Wild Alaska

Months before our move to Alaska our friends and family repeatedly discussed the dangers of moose and bear roaming our property.  We have now lived in Alaska five months and if I go a week without spotting a moose I have moose withdrawals.  I’ve grown to love the wild side of Alaska and respect its dangers.

My first moose sighting took place a week after we arrived.  A young moose slowly sauntered through the backyard of my temporary office. Being a few feet away from this magnificent animal took my breath away.  Locals warned us to keep our distance.  Moose may be beautiful, but they can be deadly, especially mothers protecting their young.  Our neighbors told tales of frequent moose sightings in our neighborhood so we expected to see them wandering our yard several times a week.  A month went by before we finally had a close encounter on our property.

Just as I finished pulling dinner out of the oven my peripheral vision captured a dark shadow passing by the kitchen window.  I frantically yelled for my husband and we stood in wonder.

This beautiful young moose walked towards our front yard for a meal.  After a few minutes of munching on our foliage it disappeared down the street.  These single moose sightings couldn’t hold a candle to what came next.  Late one June evening a mother and her two calves graced our yard.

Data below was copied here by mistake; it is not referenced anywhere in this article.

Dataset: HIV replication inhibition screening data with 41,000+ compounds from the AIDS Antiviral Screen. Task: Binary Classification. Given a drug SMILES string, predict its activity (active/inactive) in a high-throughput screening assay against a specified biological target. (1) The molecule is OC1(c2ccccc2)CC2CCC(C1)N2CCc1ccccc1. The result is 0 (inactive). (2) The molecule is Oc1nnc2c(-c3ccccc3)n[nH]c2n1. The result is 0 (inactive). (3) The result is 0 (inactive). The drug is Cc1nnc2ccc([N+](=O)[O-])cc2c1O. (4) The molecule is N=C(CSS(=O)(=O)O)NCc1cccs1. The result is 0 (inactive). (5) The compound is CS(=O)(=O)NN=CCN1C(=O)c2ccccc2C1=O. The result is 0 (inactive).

From the safety of our home we watched as she closely guarded her young.  For five glorious minutes these three slowly moved around our property.  Now we have regular visits by this trio.

Our dog Charlotte has no idea what to make of these strange beasts.  She had only seen squirrels and chipmunks in our Indiana yard.  Now she stands guard watching and waiting for the moose.

Our little sentry always alerts us to their presence, but her most boisterous bark alerted me to a more dangerous animal.

Around ten o’clock on August 1st Charlotte woke me from a deep sleep.  She was loudly growling and barking in the kitchen.  I stumbled out of the bedroom, looked out our kitchen window, and found our garbage cans in disarray.  The hairs on the back of my neck stood up and I knew only one animal could be responsible.  I ran to each window in the house but did not see any wildlife.  A few minutes later my neighbor texted me that a mother bear and her cubs were a hundred yards from my front door.  After an unsuccessful attempt to pillage my garbage the bears headed next door.

My neighbor, Bruce, took these pictures of the guilty foraging party.

While I did not see the bears, I am always keeping a close eye of my surroundings.

Animal encounters are frequent and I hope to never get used to the thrill of such sightings.  Friends say that winter will bring out caribou and lynx along our stretch of road. Until then I keep my camera ready to capture wild Alaska.

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